• Reduce the incidence of yeast infections, which can be common when your pregnant.
  • Reduce the incidence of constipation both prenatally and postpartum
  • Aid in the formation of short chain fatty acids, which are made in the small intestine. These fatty acids are key building blocks for your baby's nervous system and critical for your own mental and physical wellbeing. 
  • Reduces your overall systemic inflammation
  • May reduce your risk of gestational diabeties
  • Increase the number of lactobacillus species in your vaginal tract. These are associated with infant health and wellness and will form the backbone of your babies GI and immune systems. 
  • Reduce your risk of mastitis after the baby's born

What to take? 

I just became aware of this AMAZING new company called Hyperbiotics. They make a product called Pro-Mom's. This proboitic is a combination of 8 strains of high potency proboitics that are clinically proven to support a woman during her childbearing years. 

Pro-Mom's is awesome BECAUSE:

  • It's formulated with Kiwi extract which helps: Act as natural  insoluble fibre to support healthy bacterial growth. It contains an enzyme called actinidin, which aids in digestion AND it contains a polyphenol, which is a natural antioxidant. 
  • It contains the strains clinically proven to be beneficial for pregnancy and is highly potent, having just the right amount! 
  • It has a long shelf life and requires no refrigeration aka you can keep it in your purse.
  • You only need to take it once a day. It's time released.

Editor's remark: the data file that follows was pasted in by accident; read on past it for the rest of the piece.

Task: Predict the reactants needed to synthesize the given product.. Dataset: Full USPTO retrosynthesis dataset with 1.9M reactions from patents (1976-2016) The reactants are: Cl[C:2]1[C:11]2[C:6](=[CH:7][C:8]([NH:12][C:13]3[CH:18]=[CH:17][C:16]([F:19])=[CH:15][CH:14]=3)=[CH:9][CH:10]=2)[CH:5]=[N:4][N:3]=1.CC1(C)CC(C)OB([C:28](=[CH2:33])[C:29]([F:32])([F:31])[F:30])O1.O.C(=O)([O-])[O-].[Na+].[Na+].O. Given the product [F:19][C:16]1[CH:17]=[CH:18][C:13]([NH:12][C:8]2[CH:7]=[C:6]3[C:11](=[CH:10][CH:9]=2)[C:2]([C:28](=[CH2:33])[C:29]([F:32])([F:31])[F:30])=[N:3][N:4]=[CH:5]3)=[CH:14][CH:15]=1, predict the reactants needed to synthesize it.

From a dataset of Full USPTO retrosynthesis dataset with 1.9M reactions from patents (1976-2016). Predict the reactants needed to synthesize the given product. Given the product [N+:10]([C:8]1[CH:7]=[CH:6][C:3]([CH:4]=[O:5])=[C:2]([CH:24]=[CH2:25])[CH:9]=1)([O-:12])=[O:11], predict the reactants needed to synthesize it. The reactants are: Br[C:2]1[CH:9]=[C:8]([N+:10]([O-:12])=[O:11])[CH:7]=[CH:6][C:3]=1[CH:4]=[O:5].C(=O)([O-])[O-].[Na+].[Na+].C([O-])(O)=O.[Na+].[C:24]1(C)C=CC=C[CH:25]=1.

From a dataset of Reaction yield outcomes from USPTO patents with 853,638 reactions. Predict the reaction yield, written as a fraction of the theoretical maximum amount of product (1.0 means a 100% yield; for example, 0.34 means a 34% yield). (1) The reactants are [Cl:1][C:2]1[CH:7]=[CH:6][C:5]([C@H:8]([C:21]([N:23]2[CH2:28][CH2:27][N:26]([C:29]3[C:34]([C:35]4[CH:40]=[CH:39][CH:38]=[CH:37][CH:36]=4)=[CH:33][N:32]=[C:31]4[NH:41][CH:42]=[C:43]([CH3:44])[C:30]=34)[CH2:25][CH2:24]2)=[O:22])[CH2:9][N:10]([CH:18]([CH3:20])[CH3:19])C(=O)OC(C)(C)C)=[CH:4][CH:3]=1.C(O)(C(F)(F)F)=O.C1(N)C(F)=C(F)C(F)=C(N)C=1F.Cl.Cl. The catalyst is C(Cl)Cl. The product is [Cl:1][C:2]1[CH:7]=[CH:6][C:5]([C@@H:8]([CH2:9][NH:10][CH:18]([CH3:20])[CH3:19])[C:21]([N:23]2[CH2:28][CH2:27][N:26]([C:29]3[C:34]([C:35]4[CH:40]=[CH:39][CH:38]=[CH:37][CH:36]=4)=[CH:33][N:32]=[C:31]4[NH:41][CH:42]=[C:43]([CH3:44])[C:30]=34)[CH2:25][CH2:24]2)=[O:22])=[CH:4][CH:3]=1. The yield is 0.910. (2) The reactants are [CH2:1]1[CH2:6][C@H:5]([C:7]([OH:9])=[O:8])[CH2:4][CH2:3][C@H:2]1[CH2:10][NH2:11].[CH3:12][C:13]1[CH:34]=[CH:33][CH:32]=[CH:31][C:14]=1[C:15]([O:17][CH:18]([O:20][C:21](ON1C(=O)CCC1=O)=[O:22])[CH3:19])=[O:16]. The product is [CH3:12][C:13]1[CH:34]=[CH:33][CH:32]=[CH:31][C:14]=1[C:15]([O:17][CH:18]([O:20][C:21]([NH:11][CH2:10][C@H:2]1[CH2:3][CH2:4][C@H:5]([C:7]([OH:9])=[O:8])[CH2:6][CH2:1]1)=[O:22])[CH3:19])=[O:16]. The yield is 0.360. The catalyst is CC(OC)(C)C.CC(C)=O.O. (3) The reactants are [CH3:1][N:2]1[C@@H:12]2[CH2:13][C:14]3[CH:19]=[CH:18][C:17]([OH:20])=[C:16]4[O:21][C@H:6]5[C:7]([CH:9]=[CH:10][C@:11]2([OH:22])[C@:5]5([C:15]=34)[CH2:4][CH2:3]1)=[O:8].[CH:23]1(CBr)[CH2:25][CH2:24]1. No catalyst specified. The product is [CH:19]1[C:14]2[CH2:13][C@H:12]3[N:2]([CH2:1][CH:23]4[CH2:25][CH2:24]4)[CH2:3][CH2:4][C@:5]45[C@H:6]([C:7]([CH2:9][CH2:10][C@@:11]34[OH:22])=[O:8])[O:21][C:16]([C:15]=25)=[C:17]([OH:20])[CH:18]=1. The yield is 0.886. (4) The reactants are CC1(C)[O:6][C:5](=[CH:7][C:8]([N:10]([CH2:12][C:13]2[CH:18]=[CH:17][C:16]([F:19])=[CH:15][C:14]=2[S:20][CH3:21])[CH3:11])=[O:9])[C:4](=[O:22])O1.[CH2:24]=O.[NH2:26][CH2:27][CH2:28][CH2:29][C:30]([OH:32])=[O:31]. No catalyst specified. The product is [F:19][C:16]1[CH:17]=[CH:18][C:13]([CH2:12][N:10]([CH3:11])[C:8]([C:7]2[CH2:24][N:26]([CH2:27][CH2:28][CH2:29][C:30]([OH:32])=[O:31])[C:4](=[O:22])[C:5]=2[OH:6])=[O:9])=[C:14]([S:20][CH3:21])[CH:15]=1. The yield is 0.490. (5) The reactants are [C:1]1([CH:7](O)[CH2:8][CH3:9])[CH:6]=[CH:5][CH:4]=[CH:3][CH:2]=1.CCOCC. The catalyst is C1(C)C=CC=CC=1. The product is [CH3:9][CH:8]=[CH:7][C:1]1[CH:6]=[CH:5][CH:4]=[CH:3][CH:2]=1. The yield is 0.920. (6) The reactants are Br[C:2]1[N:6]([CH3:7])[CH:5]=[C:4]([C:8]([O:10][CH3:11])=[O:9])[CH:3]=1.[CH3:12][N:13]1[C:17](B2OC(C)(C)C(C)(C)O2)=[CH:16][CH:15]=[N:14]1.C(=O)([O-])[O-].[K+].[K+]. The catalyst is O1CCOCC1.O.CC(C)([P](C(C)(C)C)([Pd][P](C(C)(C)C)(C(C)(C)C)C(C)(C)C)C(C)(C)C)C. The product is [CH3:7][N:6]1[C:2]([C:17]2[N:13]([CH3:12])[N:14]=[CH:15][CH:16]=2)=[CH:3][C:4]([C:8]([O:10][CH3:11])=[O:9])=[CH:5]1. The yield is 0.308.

• It's Paleo friendly, contains no gluten, dairy, soy, corn, sugars or artificial anything 

Go out and get some! You can order it directly from their website and it's ON SALE right now

As always, check out Baby Making and Beyond and sign up for updates. You can also check me out on Balanced Bites where Liz and I will be sharing weekly fertility tips :) 

How many carbs to eat when you're breastfeeding and following a Paleo diet

To carb or not to carb? That is the question....it seems like I'm asked about carb levels all the time and when I received an email from a client about a suddenly low milk supply after starting a Paleo diet, I knew her story would probably resonate with lots of other gals. So, here you have it. 

My former (most wonderful client) is about 4 months postpartum. She started going to Crossfit mom's as a way of connecting with other women and it was the only program in town that made it easy for her to workout with her baby. Since the start of the new year, her Crossfit group decided to start a one month "Paleo Challenge". Of course, I support this kind of awesome nutritional reset ANYTIME, no challenge required, but I was thrilled to hear she was going to give paleo a good ol' college try.

10 days into the challenge, she had lost 6 lbs. She wasn't sleeping and neither was her baby, who previously slept through the night. She also noticed that her milk supply had significantly decreased. What was going wrong? Should she give in to the bread cravings that were taking over her life?

Typical SAD Macro Levels

Typical SAD Macro Levels

I asked her to punch her nutrition into an online app (I usually recommend My Fitness Pal) which as it turns out, she already did (she's so smart). When she told me her macro's, I instantly knew what the problem was. Carbs were only making up about 20-25% of her diet. Not by choice, just by accident. This would explain the insane weight drop, often caused by rapid water loss when switching from a SAD diet where carb levels are anywhere between 50-60%. The most common mistake folks make when going Paleo is going too low carb by accident. While a Paleo diet is typically lower in carbs than the modern SAD, it isn't designed to be a "low carb diet". Going low carb can happen by accident when we replace the grain laden starches with more filling veggies, fats and meats.